Look at your time in the military.  Granted, women weren't admitted to Annapolis back then.  But even now, it is the WIFE who makes the sacrifices for the husband's career, hardly ever the other way around. She may be as well-educated as her husband, or more so--I was--but she basically gives up a career and a pension  and a decent social security benefit for him. ANd if, as happens all too often, he ditches her mid-career (or when he retires--seen a lot of that--she is left starting over at 35 or 40 with no current refs and a resume of entry level jobs. THAT is reality for a lot of women.

          WOmenhave to learn tto take care of themselves FIRST, before they can sacrifice for others--or it can taint a marriage and kill love.  No one should be making all the sacrifices (I agreed to follow him, but where we went, what orders he took, was as much my choice as his--he turned down a  great set of orders because it meant living in TX and he knew how much I'd hate Waco, home of David Koresh and Baylor, fundy hell).   Marriage should be partnership, not one person giving it all.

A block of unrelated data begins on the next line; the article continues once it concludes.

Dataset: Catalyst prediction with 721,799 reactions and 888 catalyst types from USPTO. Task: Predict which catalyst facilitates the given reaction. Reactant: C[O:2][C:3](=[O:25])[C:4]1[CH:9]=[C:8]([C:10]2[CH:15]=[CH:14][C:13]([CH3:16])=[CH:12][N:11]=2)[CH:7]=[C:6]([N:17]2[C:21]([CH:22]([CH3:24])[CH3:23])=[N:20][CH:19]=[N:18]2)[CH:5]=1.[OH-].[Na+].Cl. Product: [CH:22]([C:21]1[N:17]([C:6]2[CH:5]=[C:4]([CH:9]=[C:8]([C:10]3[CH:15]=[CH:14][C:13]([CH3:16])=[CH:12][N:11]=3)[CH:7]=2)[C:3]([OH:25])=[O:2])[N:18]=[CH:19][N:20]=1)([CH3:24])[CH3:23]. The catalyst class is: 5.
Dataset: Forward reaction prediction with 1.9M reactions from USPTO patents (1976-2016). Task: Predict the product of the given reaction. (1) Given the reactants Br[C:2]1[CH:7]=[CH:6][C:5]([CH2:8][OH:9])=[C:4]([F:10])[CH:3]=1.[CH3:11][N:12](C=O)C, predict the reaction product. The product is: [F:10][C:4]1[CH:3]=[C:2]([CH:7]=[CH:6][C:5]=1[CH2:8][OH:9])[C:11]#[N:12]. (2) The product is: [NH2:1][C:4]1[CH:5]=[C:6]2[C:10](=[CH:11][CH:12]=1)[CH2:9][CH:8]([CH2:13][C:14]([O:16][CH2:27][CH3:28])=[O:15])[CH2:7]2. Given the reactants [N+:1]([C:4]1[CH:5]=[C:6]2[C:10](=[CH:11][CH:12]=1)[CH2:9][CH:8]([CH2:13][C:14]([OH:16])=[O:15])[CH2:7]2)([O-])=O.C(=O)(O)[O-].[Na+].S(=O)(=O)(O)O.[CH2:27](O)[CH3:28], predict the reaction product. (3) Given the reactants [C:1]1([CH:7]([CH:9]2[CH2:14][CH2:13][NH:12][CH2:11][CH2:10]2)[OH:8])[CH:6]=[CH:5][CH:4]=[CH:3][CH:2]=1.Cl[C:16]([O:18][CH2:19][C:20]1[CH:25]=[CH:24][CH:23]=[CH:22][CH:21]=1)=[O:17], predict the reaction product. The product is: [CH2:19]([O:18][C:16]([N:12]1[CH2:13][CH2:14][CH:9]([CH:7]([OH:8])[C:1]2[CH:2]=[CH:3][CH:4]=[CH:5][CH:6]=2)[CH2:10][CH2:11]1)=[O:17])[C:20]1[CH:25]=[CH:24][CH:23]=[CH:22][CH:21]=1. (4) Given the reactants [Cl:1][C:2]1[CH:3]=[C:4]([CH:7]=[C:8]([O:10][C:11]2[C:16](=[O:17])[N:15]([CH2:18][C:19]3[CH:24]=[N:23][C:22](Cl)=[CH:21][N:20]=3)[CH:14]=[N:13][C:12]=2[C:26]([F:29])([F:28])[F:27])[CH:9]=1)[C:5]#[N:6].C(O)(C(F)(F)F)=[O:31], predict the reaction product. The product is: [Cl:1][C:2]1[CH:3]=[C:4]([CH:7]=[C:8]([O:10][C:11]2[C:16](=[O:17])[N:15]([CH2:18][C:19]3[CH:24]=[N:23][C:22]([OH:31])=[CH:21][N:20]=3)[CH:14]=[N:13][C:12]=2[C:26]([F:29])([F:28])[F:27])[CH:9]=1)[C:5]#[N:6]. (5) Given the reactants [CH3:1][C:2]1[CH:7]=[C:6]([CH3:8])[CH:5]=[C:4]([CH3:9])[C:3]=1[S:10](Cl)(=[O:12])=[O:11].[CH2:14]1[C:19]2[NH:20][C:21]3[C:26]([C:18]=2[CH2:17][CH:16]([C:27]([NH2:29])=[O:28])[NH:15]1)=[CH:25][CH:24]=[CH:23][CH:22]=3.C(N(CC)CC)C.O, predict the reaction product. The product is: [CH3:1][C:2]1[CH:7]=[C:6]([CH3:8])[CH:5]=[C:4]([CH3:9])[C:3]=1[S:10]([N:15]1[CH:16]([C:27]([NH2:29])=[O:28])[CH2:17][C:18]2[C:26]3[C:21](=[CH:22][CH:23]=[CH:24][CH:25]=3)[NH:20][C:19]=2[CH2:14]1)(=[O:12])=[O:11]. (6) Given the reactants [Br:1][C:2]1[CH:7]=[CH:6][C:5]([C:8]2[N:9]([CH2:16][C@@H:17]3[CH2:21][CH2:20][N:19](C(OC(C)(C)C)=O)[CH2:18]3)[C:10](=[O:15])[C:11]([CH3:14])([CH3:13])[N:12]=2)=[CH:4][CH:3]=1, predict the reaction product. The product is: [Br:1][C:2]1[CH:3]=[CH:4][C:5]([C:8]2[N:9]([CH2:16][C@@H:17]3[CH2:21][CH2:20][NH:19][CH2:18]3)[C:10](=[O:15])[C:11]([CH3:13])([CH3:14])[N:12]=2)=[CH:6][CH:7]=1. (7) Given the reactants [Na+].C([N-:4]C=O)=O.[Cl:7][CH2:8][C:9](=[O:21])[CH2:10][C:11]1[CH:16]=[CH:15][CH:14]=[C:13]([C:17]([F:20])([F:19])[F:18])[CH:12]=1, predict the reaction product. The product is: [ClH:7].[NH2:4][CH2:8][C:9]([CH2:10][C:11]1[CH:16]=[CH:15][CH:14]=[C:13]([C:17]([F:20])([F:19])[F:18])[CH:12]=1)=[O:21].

And in life--a touch of sacrifice,. sure. But I think you're askign too much.  When you work a job and ahve little time for your family because you put in 60 horu weeks--it's damend ard to find time and strength to keep the marriage going, let alone volunteer. We'll save that for when we cna afford it--and I can guarantee that I actual;ly have a car that runs. I'dd put in time at Planned Parenthood or a rape crisis center or run for school board.

          The last time we mixed religion and politics people got burned at the stake.

          by irishwitch on Sat May 26, 2007 at 02:20:15 PM PDT

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          •  I hear you very well here (0+ / 0-)

            That makes a lot of sense.  I have no trouble with it.